FLINT (WJRT) (12/20/2018) - 115 degrees one day; and then, just above 40 degrees two days later. Teachers say extreme temperatures have been an issue at Flint schools for years.
"It's difficult. When kids get extremely hot, sometimes they get very fidgety and very active and can't concentrate; and then, other times they get so hot they go to sleep," explained United Teachers of Flint President Karen Christian. "So, the goal of trying to keep them occupied and keep them constantly learning is very difficult when you have extreme temps either way."
With the balanced calendar pushing the first day of school to August 12th, Christian said something has to change.
"The teachers voted it down every time because there was no plan," she said. "There were no answers. There was nothing given to us that would make us want to go to balanced calendar."
"That was literally the first thing that came up. What about the conditions in our buildings?" Superintendent Derrick Lopez said.
So, he immediately went to work coming up with a plan for a self-renewal project."
"That is how we fund some of our renovations, through the savings that we would actually have bringing our buildings up to a standard of efficiency," he explained.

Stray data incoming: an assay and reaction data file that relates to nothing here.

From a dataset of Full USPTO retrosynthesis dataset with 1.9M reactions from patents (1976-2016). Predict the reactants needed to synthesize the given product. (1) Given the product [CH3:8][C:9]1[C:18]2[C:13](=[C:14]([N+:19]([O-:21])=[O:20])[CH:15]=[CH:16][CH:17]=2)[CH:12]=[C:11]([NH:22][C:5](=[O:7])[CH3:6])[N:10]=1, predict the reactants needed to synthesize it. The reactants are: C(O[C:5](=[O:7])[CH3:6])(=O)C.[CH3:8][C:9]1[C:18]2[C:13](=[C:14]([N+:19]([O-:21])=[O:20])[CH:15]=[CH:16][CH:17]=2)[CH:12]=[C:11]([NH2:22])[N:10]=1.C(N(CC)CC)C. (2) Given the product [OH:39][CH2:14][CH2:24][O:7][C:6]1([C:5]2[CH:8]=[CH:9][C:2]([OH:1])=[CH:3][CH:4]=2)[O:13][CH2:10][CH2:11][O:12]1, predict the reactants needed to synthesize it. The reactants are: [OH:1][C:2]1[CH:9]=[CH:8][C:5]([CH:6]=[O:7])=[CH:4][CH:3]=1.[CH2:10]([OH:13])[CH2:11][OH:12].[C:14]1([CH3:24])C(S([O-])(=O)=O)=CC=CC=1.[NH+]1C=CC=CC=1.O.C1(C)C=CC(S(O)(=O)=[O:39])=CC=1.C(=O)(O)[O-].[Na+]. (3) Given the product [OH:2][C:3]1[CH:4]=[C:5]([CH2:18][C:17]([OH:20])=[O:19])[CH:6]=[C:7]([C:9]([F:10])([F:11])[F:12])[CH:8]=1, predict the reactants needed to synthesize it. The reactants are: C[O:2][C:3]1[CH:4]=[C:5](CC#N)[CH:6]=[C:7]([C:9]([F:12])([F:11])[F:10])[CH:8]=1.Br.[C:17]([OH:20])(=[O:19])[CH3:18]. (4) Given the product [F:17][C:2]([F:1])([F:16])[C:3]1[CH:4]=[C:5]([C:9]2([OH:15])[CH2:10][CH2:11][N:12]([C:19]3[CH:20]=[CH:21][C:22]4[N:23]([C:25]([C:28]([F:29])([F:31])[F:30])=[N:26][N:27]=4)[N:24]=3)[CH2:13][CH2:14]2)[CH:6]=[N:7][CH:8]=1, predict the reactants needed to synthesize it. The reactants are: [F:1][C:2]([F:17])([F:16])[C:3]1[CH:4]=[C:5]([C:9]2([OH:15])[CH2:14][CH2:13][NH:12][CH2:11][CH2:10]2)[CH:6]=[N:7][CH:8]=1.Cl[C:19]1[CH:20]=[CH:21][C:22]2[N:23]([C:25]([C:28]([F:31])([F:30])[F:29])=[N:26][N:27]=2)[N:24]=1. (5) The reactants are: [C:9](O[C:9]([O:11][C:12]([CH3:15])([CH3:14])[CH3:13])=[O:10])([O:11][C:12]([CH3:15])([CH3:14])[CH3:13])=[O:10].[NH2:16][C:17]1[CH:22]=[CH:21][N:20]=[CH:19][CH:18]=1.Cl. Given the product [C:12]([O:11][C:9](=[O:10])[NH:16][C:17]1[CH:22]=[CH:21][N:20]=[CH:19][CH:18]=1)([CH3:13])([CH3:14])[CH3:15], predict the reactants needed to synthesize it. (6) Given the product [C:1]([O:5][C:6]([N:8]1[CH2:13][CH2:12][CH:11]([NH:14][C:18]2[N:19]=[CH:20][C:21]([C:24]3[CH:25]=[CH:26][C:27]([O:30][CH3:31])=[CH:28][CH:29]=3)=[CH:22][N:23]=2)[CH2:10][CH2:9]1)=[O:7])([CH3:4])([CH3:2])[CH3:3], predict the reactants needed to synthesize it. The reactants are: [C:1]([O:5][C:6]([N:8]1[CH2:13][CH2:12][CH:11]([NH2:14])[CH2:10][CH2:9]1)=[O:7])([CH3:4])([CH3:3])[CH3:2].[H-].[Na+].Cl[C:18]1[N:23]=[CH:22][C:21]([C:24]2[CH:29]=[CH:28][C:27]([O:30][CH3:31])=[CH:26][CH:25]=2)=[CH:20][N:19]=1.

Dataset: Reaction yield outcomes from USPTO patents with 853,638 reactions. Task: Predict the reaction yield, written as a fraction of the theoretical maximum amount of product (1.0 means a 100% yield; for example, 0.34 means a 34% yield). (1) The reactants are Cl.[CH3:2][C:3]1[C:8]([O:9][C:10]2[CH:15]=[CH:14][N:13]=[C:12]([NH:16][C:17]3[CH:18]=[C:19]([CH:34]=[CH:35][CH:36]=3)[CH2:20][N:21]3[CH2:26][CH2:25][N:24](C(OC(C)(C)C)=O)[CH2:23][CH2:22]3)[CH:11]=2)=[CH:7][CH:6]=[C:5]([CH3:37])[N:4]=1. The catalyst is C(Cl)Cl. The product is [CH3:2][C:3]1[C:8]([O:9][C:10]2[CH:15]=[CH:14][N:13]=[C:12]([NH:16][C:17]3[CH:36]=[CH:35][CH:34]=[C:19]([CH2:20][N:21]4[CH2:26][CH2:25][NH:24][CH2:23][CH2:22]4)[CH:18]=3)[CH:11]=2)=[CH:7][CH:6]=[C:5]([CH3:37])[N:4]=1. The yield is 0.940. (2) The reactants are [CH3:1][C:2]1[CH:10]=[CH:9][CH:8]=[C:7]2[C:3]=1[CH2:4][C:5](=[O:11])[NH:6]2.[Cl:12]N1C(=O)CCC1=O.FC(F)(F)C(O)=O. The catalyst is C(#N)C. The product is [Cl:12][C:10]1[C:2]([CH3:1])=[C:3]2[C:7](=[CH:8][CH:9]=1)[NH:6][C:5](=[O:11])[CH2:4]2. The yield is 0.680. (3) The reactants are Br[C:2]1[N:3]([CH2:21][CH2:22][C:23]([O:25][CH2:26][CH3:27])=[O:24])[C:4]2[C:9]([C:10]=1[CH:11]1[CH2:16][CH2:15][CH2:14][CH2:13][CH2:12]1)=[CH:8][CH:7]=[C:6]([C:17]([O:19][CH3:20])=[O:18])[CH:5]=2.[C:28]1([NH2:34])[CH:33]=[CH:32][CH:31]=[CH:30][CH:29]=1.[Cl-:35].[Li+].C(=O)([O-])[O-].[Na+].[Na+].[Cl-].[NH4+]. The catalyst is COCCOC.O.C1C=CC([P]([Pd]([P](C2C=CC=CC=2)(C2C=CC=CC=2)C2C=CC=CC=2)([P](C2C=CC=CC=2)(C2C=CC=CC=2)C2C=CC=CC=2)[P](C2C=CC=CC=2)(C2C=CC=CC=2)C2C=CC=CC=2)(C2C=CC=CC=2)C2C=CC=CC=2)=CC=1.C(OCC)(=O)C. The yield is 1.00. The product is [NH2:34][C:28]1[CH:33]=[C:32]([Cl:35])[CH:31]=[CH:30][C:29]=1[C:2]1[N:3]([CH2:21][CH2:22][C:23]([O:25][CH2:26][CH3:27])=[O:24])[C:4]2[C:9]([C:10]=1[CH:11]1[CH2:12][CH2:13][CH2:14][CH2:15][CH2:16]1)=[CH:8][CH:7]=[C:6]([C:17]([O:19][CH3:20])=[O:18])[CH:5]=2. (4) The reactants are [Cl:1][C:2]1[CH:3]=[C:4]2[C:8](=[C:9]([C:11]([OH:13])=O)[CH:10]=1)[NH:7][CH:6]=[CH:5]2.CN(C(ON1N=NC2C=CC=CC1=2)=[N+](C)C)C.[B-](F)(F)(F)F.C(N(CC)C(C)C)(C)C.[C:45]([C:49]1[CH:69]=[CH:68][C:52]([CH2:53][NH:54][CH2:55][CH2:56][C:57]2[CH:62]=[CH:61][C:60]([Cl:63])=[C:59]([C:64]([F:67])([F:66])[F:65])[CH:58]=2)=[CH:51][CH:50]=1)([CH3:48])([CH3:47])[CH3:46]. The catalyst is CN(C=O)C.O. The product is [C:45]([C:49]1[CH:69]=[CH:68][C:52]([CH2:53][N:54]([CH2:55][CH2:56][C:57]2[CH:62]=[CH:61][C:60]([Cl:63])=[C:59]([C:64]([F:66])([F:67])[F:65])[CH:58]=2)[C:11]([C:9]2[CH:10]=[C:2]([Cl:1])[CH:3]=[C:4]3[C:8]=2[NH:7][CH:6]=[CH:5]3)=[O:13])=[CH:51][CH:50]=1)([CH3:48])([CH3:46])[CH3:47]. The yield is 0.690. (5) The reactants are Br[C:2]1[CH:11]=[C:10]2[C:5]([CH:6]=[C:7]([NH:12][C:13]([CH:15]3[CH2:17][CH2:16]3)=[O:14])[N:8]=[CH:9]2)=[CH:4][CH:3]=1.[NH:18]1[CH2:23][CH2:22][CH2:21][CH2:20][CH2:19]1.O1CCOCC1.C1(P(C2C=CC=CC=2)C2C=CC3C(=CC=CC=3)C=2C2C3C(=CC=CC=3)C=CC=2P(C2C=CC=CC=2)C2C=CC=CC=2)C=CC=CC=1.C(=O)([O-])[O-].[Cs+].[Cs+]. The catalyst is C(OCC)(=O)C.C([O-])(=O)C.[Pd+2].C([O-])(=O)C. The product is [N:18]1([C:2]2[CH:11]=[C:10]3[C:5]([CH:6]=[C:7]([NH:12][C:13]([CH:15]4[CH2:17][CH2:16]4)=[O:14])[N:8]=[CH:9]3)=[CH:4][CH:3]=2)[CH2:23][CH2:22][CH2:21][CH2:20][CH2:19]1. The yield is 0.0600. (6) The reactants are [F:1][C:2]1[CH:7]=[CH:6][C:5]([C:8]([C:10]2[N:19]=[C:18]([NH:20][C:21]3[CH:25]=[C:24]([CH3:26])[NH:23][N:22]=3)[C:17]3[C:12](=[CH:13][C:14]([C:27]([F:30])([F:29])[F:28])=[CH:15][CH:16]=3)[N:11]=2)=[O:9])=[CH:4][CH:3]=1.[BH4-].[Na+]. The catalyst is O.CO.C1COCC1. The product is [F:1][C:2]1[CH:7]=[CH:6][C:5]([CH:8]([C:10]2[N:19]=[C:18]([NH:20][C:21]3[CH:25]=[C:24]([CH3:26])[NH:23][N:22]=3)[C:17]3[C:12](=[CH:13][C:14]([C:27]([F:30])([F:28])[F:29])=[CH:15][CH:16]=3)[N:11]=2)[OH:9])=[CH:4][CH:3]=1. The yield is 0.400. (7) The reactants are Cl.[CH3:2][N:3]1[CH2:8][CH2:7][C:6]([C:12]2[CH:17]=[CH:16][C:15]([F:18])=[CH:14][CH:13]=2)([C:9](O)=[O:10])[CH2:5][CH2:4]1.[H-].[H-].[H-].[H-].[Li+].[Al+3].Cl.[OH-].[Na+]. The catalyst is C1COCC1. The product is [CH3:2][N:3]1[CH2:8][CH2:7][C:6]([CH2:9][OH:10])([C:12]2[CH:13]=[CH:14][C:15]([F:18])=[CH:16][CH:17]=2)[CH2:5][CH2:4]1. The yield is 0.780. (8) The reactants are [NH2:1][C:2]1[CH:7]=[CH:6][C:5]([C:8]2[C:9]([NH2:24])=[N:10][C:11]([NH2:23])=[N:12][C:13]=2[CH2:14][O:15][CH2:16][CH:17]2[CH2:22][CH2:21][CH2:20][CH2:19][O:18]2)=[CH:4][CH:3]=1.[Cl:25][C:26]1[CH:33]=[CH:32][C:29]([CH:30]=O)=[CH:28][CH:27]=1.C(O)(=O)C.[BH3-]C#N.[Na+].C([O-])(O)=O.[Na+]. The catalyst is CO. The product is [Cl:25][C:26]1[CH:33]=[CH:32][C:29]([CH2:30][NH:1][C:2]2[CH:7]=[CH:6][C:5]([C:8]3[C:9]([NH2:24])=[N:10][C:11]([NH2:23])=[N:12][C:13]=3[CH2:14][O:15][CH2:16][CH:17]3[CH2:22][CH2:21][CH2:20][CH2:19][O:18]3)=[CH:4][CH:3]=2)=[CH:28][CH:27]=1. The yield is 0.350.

He's hoping that plan will raise $5.5 million over time, on top of the $3 million expected from a state grant for infrastructure at Doyle Ryder.
Superintendent Lopez is already working with Johnson Controls and other vendors to make his plan a reality by the 2019-2020 school year.
"It may be window units, it may be just there might be a bank of units on the side of the building that have air conditioning, as well as heating mechanisms," he said. "So, that are kids will be safe and our teachers will be comfortable as they teach the kids."
"I saw the plan. The plan looks good. I want to see it come to fruition that's the big thing," Christian added.
The investment in changes at Southwestern Classical Academy has us asking what about the talks of re-opening Central High School? Superintendent Lopez is hoping to re-develop the space over the next few years. He said they'd have to knock it down, but he'd like to keep the cornerstones, eventually moving the high school here.